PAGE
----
Jul 22, 2009
Deacons South African brands gain acceptance in Kenya
Jul 22, 2009
NAIROBI (Reuters) - Kenya's biggest fashion and home goods retailer, Deacons, said on Wednesday 22 July its five South African brands were doing well in the east African nation, where consumers have often shunned South African merchandise.
Privately held Deacons has franchises for the South African Mr. Price, the upscale Truworths and Woolworths, Identity and Sheet Street. It has also created two of its own brands, 4u2 and Angelo.
Resisting what they see as aggressive expansion by South African businesses, some Kenyans have not welcomed the better capitalised and well-resourced new entrants, but locally owned Deacons said its experience had been different.
"Deacons did not realise any resistance for the brands," finance and strategy manager Simon Mundu told Reuters.
"Anything that is South African that has come here to invest, failed and gone back ... is because it was a cut-and-paste job. They picked up what they were doing in South Africa into the Kenyan market. For us, we localise it to our market."
Brewer SABMiller is the best known case of a South African company that tried and failed to crack Kenya, as did Stuttafords, a clothing store, and Metro Cash and Carry.
Deacons has been in Kenya since 1958 but went through troubled times in the 1980s when the government banned all clothing imports to support the local textile industry.
The company had been importing clothes from Britain's Marks and Spencer but decided to look south when Kenya rescinded its decision to ban textile imports in 1994, Mundu said.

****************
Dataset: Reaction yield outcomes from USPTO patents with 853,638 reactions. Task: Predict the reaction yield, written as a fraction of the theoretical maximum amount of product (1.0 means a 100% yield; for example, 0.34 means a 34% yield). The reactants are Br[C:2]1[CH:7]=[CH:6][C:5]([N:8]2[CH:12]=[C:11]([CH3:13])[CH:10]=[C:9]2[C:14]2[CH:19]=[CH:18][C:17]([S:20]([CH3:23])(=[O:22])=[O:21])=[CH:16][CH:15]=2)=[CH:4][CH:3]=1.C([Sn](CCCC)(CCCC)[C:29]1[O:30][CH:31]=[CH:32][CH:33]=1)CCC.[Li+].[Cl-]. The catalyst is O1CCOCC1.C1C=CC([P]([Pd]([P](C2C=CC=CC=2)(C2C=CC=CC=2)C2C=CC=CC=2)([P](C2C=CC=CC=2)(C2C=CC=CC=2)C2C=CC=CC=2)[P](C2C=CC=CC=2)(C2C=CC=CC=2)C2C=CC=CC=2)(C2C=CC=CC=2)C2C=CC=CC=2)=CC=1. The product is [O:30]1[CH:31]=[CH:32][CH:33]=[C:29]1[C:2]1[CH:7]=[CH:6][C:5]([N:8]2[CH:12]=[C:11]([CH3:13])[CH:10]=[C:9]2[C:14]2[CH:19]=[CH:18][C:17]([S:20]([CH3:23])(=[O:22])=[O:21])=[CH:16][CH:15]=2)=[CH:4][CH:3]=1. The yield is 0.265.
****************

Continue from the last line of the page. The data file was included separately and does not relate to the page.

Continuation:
Deacons now has 18 stores, including three in Tanzania and one in Uganda, and plans to add a couple more in Kenya by the end of the year and a new outlet in Rwanda next year.
Mr. Price, introduced in 2007, is gaining ground and could outperform Woolworths, which has been in the country for about 15 years and is beyond the reach of many budgets, Mundu said.
A new Mr. Price store in downtown Nairobi by the end of the year will target middle class buyers, he said.
Deacons plans to double its stores in five years, at a cost of at least 800 million shillings, Mundu said.
Plans to list the company next year were on hold until Kenya's economic situation improves, he said.
"However, the preparation work is still going on," he added.
Although post-election violence in the first quarter of 2008 hit Kenya's economy, Deacons stores are in upmarket malls that were largely unaffected.
"We saw sales we could not believe," he said.
Inflation and an expected increase in electricity costs will have a greater impact on the retailer's performance this year.
Sales in the first six months of 2009 were on a par with a year earlier, but down 8 percent from what Deacons had projected, Mundu said.
They could undershoot projections by between 10 and 15 percent by the end of the year, he added, but saw it as only a temporary setback as Kenyans were becoming more fashion-conscious.
"There is a very serious shift. When people walk into the shops, they know what they are looking for. They are now very fashion conscious and want to look like everyone else in the world," Mundu said.
By Helen Nyambura-Mwaura
© Thomson Reuters 2022 All rights reserved.